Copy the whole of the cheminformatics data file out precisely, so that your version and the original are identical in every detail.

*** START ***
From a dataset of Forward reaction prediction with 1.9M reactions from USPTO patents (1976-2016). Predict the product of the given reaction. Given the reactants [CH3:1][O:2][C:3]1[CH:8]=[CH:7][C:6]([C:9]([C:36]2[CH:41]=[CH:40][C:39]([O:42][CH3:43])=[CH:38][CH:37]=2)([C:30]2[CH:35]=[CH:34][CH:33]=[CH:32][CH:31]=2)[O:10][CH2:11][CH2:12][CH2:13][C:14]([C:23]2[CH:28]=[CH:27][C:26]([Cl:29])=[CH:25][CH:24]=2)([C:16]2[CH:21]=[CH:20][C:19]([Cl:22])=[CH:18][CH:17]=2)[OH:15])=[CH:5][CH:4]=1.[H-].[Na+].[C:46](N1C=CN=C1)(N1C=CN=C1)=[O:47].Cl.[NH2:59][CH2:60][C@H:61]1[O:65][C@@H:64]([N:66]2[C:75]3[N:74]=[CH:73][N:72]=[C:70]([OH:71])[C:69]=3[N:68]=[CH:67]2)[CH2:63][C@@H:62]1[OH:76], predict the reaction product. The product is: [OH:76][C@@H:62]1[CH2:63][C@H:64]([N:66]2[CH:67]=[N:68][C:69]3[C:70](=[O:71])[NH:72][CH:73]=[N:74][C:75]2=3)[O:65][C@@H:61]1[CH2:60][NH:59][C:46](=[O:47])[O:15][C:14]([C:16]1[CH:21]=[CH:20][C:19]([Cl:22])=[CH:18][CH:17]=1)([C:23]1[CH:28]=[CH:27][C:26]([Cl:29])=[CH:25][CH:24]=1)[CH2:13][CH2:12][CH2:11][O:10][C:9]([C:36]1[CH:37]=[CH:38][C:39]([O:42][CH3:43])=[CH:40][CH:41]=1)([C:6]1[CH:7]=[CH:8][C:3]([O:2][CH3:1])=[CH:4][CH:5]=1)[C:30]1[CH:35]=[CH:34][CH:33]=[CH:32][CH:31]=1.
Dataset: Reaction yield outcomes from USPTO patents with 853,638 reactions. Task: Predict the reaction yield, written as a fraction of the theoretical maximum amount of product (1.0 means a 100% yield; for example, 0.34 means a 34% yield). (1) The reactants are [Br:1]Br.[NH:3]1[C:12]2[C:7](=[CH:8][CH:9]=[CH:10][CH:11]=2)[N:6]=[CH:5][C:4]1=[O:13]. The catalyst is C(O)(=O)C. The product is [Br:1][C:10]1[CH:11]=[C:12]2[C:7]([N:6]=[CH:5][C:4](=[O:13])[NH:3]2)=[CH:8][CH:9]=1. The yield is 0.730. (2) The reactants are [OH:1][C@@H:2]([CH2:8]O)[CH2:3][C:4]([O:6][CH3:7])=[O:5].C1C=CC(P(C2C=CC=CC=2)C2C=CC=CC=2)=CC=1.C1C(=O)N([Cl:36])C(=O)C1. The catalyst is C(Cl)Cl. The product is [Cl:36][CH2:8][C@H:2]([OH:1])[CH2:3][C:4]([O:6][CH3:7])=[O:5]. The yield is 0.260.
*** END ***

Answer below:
From a dataset of Forward reaction prediction with 1.9M reactions from USPTO patents (1976-2016). Predict the product of the given reaction. Given the reactants [CH3:1][O:2][C:3]1[CH:8]=[CH:7][C:6]([C:9]([C:36]2[CH:41]=[CH:40][C:39]([O:42][CH3:43])=[CH:38][CH:37]=2)([C:30]2[CH:35]=[CH:34][CH:33]=[CH:32][CH:31]=2)[O:10][CH2:11][CH2:12][CH2:13][C:14]([C:23]2[CH:28]=[CH:27][C:26]([Cl:29])=[CH:25][CH:24]=2)([C:16]2[CH:21]=[CH:20][C:19]([Cl:22])=[CH:18][CH:17]=2)[OH:15])=[CH:5][CH:4]=1.[H-].[Na+].[C:46](N1C=CN=C1)(N1C=CN=C1)=[O:47].Cl.[NH2:59][CH2:60][C@H:61]1[O:65][C@@H:64]([N:66]2[C:75]3[N:74]=[CH:73][N:72]=[C:70]([OH:71])[C:69]=3[N:68]=[CH:67]2)[CH2:63][C@@H:62]1[OH:76], predict the reaction product. The product is: [OH:76][C@@H:62]1[CH2:63][C@H:64]([N:66]2[CH:67]=[N:68][C:69]3[C:70](=[O:71])[NH:72][CH:73]=[N:74][C:75]2=3)[O:65][C@@H:61]1[CH2:60][NH:59][C:46](=[O:47])[O:15][C:14]([C:16]1[CH:21]=[CH:20][C:19]([Cl:22])=[CH:18][CH:17]=1)([C:23]1[CH:28]=[CH:27][C:26]([Cl:29])=[CH:25][CH:24]=1)[CH2:13][CH2:12][CH2:11][O:10][C:9]([C:36]1[CH:37]=[CH:38][C:39]([O:42][CH3:43])=[CH:40][CH:41]=1)([C:6]1[CH:7]=[CH:8][C:3]([O:2][CH3:1])=[CH:4][CH:5]=1)[C:30]1[CH:35]=[CH:34][CH:33]=[CH:32][CH:31]=1.
Dataset: Reaction yield outcomes from USPTO patents with 853,638 reactions. Task: Predict the reaction yield, written as a fraction of the theoretical maximum amount of product (1.0 means a 100% yield; for example, 0.34 means a 34% yield). (1) The reactants are [Br:1]Br.[NH:3]1[C:12]2[C:7](=[CH:8][CH:9]=[CH:10][CH:11]=2)[N:6]=[CH:5][C:4]1=[O:13]. The catalyst is C(O)(=O)C. The product is [Br:1][C:10]1[CH:11]=[C:12]2[C:7]([N:6]=[CH:5][C:4](=[O:13])[NH:3]2)=[CH:8][CH:9]=1. The yield is 0.730. (2) The reactants are [OH:1][C@@H:2]([CH2:8]O)[CH2:3][C:4]([O:6][CH3:7])=[O:5].C1C=CC(P(C2C=CC=CC=2)C2C=CC=CC=2)=CC=1.C1C(=O)N([Cl:36])C(=O)C1. The catalyst is C(Cl)Cl. The product is [Cl:36][CH2:8][C@H:2]([OH:1])[CH2:3][C:4]([O:6][CH3:7])=[O:5]. The yield is 0.260.